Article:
Seeing Colour: a poetry and photography series
Qezz uses poetry and conceptual photography to discuss why it’s not okay to say you ‘don’t see colour’
This poem and photography series, Seeing Colour, comes from a place of anger. My frustration arises from hearing privileged people state they ‘don’t see colour’ – basically, saying they don’t acknowledge my heritage or who I am – even in important societal institutions such as schools and in the workplace. This ‘colourblind’ statement disregards identities, and reinforces oppression of all minorities. In response to this, I have taken a series of photos, and written a poem that reflect people of colour as they should be seen. Real change will happen when individuals can see each others differences and not let it affect opportunities.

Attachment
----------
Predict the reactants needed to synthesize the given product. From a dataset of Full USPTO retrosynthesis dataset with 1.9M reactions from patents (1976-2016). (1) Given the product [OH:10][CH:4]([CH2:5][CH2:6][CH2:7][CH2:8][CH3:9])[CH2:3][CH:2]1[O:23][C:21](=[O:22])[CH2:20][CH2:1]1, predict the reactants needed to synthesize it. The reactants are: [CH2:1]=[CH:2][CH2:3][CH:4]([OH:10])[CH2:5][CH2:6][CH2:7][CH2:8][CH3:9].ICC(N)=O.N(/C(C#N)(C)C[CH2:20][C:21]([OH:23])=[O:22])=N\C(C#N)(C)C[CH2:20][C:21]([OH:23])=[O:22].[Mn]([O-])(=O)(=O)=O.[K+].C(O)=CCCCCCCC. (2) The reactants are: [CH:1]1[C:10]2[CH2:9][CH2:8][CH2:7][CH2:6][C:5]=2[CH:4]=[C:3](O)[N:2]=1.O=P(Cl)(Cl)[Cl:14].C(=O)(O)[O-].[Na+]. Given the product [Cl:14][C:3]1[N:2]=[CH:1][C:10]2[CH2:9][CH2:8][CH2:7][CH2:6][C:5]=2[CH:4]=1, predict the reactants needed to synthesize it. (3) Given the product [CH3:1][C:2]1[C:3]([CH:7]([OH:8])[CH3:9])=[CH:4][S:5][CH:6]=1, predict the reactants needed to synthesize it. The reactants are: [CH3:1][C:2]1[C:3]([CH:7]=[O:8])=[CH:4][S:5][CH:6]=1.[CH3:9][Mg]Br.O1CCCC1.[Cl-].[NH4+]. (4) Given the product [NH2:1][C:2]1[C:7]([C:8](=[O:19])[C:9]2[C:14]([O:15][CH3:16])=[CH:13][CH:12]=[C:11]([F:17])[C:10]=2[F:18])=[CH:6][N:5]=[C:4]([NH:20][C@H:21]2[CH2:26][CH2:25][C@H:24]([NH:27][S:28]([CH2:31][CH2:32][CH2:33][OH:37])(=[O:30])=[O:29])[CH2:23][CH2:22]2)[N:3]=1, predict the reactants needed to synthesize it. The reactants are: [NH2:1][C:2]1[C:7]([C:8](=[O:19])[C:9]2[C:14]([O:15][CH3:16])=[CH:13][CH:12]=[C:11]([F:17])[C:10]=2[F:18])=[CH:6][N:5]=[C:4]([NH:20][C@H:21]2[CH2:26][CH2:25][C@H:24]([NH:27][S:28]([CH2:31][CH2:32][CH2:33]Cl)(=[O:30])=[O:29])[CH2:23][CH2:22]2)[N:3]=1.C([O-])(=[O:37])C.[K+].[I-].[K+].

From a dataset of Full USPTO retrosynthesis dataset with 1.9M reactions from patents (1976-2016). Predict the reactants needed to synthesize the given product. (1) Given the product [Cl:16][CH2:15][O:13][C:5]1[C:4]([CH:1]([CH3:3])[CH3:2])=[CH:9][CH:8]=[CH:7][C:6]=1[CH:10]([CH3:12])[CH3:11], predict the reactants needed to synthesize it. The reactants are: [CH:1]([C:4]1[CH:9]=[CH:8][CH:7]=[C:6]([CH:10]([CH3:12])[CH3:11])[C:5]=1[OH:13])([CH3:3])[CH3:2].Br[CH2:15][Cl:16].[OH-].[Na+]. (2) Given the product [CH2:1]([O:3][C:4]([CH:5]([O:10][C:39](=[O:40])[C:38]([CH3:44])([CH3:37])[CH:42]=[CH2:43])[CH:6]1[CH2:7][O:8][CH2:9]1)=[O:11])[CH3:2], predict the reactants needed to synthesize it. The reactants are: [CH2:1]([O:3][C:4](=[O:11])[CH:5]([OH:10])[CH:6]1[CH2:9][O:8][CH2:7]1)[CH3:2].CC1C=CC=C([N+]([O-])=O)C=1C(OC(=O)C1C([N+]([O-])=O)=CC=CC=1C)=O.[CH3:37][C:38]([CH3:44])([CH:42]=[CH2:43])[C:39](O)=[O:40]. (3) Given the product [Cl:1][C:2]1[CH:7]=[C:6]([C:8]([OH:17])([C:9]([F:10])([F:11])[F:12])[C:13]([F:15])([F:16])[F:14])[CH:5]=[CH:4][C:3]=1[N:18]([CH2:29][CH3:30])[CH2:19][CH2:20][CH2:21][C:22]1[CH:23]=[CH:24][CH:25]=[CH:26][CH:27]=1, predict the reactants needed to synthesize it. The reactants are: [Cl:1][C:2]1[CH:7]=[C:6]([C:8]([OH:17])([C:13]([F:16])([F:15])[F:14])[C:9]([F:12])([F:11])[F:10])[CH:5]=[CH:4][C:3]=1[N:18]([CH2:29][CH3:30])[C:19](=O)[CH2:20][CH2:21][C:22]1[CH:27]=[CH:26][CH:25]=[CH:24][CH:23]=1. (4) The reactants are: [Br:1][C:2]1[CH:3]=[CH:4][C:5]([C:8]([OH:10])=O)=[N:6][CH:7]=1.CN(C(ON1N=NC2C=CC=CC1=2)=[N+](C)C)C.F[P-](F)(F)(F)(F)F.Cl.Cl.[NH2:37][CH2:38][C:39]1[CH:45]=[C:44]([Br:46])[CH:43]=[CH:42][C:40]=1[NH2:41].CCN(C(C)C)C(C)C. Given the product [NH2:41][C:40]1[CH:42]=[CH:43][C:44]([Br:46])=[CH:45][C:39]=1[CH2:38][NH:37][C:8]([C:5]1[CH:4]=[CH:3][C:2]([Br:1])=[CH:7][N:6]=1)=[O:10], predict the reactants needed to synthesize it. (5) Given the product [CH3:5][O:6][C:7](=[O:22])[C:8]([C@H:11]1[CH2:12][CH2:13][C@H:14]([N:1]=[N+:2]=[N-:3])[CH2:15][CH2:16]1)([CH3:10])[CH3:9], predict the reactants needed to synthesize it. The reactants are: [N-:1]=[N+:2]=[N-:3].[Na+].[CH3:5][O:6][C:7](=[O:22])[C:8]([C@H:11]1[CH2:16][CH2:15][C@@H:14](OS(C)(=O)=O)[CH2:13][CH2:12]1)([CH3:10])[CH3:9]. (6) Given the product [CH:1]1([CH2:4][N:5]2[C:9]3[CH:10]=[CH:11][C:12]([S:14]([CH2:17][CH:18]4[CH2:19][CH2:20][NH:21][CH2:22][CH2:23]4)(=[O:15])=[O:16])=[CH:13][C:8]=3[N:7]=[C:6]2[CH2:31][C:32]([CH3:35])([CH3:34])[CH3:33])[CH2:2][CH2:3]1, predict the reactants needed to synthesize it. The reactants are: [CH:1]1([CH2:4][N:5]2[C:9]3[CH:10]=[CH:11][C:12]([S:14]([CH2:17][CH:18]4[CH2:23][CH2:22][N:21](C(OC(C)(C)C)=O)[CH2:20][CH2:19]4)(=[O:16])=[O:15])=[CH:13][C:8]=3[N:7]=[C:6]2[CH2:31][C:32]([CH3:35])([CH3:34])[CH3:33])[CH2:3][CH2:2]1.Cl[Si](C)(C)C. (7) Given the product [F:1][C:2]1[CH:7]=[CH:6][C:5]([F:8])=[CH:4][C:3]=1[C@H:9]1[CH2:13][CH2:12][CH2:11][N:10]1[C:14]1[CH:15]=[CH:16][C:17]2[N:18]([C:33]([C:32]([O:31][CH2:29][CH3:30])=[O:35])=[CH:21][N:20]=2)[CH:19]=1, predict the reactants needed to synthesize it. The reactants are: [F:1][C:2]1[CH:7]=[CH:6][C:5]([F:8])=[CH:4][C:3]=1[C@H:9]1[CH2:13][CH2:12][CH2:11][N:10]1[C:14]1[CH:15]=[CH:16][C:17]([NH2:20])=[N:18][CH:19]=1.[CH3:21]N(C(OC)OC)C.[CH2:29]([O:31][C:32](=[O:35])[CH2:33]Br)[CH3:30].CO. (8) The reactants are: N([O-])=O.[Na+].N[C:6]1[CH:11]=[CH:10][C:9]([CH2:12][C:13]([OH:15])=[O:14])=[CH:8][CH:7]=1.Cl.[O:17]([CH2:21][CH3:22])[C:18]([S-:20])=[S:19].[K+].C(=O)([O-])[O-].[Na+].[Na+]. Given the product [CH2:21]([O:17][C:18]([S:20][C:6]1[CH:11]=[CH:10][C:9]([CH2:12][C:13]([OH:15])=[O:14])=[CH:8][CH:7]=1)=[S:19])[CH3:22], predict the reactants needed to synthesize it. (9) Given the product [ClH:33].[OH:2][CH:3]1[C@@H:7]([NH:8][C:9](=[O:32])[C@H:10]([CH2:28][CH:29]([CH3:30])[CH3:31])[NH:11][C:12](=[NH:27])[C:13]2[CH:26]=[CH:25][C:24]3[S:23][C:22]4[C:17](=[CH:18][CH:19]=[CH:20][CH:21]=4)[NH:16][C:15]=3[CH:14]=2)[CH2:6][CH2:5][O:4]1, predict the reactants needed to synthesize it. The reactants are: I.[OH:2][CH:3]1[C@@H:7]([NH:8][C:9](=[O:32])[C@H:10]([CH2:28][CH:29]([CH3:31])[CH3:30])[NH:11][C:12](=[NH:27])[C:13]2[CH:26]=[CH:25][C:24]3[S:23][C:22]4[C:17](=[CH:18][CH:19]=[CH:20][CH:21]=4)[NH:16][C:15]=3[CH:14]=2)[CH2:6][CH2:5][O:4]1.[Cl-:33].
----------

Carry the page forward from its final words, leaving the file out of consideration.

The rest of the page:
Acknowledge my presence
Breathe in this essence
Before you become a thieving vulture
Come thank my culture and break this systemic structure
Doors stay closed in the words you propose
Erase this colour-blind narrative you disclose
For all the years of my repose
Grieve not from my shadows but my woes
Here I stand in a room full of dimension
In which I feel your sudden apprehension
Justice isn’t the same as amnesia
Kicking away my heritage as a form of euthanasia
Let’s remind you the Kings & Queens of Africa and Asia
Mirrors and their reflections show your modern age of oppression
No, you will not call me your twin
No, you will not erase my skin
Open your eyes to my colour ‘fore it needs attention
Privilege desperately needs your confrontation
Quotas of colours don’t make us the same
Rough-cut diamonds in the dirt, we will rise again.
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